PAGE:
New Wizard of Oz Movies and its Impact on the Oz Books These are extremely difficult economic times for all of us, and we are being more cautious than ever about protecting our hard-earned savings. By placing your money in tangible collectible investments
tangible collectible investments like Oz books series you can go back and sleep at night. Stock investors can giggle about collectibles all they want. But investors in rare collectibles like rare Wizard of Oz books will have the last laugh.
These days it is very hard to locate first edition copies of Oz books in very good condition. I have numerous long time clients calling me and asking why my inventory is fairly low in the category of the “Near Fine condition”. This isn’t by choice. I buy every nice copy I can find that is priced within reason. The easiest thing to do in the book market is to spend money. But spending it wisely is not that easy. It remains obvious that fantastic copies are in very strong demand. If you want to succeed in collectibles books, you must stick with the highest-quality books.
The legendary American collector David Hall once shared a big secret about collectibles: "The big moves come when price guides first appear for a collectible." The reason for that, he explained, is that before the price guide appears, you have to be an expert in the chosen field and devote a ridiculous amount of time to learn about the subject matter, track the auctions, talk to dealers, and figure out what is important. But once the price guide comes out, the playing field is leveled significantly.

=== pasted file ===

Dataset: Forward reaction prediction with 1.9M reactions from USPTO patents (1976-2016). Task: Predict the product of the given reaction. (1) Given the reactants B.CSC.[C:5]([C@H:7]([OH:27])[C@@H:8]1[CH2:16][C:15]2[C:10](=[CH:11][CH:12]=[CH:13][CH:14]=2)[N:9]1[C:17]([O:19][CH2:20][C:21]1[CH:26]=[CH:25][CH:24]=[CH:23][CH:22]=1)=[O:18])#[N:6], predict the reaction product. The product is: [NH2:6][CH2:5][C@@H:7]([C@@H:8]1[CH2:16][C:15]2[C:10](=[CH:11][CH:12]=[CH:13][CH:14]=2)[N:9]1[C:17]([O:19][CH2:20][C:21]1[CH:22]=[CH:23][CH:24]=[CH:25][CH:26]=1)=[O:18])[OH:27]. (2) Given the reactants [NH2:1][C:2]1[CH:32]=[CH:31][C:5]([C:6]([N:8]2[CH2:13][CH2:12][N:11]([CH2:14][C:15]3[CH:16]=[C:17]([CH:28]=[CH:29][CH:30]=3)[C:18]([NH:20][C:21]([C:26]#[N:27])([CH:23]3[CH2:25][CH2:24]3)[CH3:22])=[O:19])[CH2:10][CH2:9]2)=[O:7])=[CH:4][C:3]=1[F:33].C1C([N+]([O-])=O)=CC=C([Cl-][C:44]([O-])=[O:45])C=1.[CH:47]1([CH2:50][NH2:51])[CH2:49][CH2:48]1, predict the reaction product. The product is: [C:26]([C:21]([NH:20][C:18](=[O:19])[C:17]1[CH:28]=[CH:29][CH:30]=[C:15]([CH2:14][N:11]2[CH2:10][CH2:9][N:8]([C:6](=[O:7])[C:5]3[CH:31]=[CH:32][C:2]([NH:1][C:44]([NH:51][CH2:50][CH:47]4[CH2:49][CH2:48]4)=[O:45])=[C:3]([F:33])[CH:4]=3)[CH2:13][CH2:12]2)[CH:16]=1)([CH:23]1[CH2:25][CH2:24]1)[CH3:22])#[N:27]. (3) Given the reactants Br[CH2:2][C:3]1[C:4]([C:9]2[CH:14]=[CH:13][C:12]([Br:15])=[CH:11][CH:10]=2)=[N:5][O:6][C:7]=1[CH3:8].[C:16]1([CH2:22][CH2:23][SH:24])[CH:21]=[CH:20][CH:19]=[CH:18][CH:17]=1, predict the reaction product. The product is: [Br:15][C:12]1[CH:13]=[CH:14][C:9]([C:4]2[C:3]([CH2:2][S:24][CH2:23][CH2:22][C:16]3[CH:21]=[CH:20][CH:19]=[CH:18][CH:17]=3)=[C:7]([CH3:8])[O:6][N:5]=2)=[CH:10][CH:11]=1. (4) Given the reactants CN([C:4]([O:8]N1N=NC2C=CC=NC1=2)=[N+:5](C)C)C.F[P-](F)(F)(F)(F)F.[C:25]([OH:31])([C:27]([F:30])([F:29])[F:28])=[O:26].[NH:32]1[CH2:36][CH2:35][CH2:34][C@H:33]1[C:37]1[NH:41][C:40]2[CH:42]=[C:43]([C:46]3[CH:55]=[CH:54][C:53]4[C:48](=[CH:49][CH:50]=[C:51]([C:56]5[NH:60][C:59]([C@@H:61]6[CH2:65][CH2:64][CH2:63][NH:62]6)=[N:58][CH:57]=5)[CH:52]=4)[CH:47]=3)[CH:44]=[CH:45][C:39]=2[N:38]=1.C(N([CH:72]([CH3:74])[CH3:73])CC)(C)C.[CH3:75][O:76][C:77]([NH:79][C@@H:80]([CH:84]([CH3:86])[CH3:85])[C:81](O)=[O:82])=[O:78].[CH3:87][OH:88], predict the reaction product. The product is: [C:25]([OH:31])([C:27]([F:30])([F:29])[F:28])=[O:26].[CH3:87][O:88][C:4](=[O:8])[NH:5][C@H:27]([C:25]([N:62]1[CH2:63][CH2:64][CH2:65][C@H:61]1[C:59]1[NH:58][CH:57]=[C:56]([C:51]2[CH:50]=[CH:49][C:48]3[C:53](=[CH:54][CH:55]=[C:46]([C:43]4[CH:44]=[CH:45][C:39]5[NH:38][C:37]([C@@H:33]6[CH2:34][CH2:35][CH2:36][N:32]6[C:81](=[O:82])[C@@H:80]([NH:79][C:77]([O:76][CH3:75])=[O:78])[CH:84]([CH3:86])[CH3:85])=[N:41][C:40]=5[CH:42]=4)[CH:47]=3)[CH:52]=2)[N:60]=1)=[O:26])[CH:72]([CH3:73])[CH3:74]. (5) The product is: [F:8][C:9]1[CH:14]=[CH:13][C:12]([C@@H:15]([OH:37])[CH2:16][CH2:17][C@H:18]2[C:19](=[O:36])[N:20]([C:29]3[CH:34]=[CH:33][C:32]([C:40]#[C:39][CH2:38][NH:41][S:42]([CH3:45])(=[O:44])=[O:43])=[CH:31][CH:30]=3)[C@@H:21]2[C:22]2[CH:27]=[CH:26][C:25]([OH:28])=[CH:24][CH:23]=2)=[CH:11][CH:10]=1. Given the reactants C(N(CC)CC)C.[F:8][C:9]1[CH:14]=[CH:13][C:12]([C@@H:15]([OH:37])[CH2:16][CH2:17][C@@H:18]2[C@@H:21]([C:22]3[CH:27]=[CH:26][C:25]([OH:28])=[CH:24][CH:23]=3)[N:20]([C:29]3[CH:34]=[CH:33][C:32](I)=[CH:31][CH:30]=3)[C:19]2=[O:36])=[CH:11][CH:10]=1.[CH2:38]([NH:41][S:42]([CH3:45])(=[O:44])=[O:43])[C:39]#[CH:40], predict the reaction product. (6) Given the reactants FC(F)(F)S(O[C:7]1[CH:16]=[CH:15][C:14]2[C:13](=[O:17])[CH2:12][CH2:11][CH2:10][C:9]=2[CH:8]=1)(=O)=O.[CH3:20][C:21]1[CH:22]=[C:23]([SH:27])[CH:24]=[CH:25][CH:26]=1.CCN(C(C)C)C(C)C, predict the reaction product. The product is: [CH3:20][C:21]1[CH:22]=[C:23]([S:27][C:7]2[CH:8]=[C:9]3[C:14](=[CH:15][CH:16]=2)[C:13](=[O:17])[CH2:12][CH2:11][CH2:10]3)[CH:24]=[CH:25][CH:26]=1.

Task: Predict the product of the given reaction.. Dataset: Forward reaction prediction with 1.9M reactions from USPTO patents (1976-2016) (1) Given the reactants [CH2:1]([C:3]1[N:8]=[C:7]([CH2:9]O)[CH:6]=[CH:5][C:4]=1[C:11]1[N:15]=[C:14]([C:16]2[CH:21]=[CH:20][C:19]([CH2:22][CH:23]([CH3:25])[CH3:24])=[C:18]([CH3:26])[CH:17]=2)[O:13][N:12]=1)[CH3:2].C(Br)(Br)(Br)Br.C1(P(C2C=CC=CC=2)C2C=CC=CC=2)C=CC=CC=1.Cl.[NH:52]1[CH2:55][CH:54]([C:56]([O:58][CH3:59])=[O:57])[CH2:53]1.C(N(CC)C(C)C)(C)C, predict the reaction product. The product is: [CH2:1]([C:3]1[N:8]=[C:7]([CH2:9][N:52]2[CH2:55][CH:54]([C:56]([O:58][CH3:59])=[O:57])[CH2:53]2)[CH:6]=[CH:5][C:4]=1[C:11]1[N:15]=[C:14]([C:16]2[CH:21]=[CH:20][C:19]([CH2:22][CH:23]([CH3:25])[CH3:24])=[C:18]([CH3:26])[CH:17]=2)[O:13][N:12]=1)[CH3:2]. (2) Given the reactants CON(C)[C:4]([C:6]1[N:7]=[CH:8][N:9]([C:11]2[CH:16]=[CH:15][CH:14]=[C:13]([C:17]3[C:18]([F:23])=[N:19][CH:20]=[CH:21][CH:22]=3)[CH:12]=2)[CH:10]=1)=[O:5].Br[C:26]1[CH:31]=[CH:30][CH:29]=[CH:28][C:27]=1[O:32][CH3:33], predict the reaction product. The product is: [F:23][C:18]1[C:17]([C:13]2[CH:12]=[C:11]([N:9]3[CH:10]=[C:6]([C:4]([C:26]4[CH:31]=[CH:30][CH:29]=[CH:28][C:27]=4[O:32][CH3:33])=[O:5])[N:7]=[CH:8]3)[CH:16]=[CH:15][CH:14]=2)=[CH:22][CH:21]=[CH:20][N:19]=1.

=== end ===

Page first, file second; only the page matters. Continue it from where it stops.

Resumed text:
As most of you know I put together The Wizard of Oz Books Price Guide a few years ago in which I provide guidance on the values of various editions of Oz books that depend on a myriad of factors including the book’s condition. I am in the process of developing a system of the uniform condition standards that would be applicable to Oz books. Similar grading systems already exist for coins, baseball cards and even comic books (seal with grade). Unfortunately, there is no generally accepted definition of quality standards for collectible books. Unless one has a great deal of experience and has examined (or better, handled) a large number of books, it is very hard to understand and describe the quality of a book. More worrying is the fact that even among experienced bibliophiles, there can be wide differences of opinion as to what is the standard for each condition of the book (“good”, “near fine”, “fine”, etc.) Since many books are bought unseen with collector relying on descriptions, the lack of objective standards potentially leads to disappointment. Although I provide multiple photos of each book in my store, for the first edition copies of Wonderful Wizard of Oz I put together additional 10 points to enable the purchaser to compare one copy against another.
Sample of standard for Oz books
I think that we are in the midst of exciting developments regarding the new Wizard of Oz movie that will have a significant impact on the Wizard of Oz books market. If you do not want to miss the next wave, please spend some time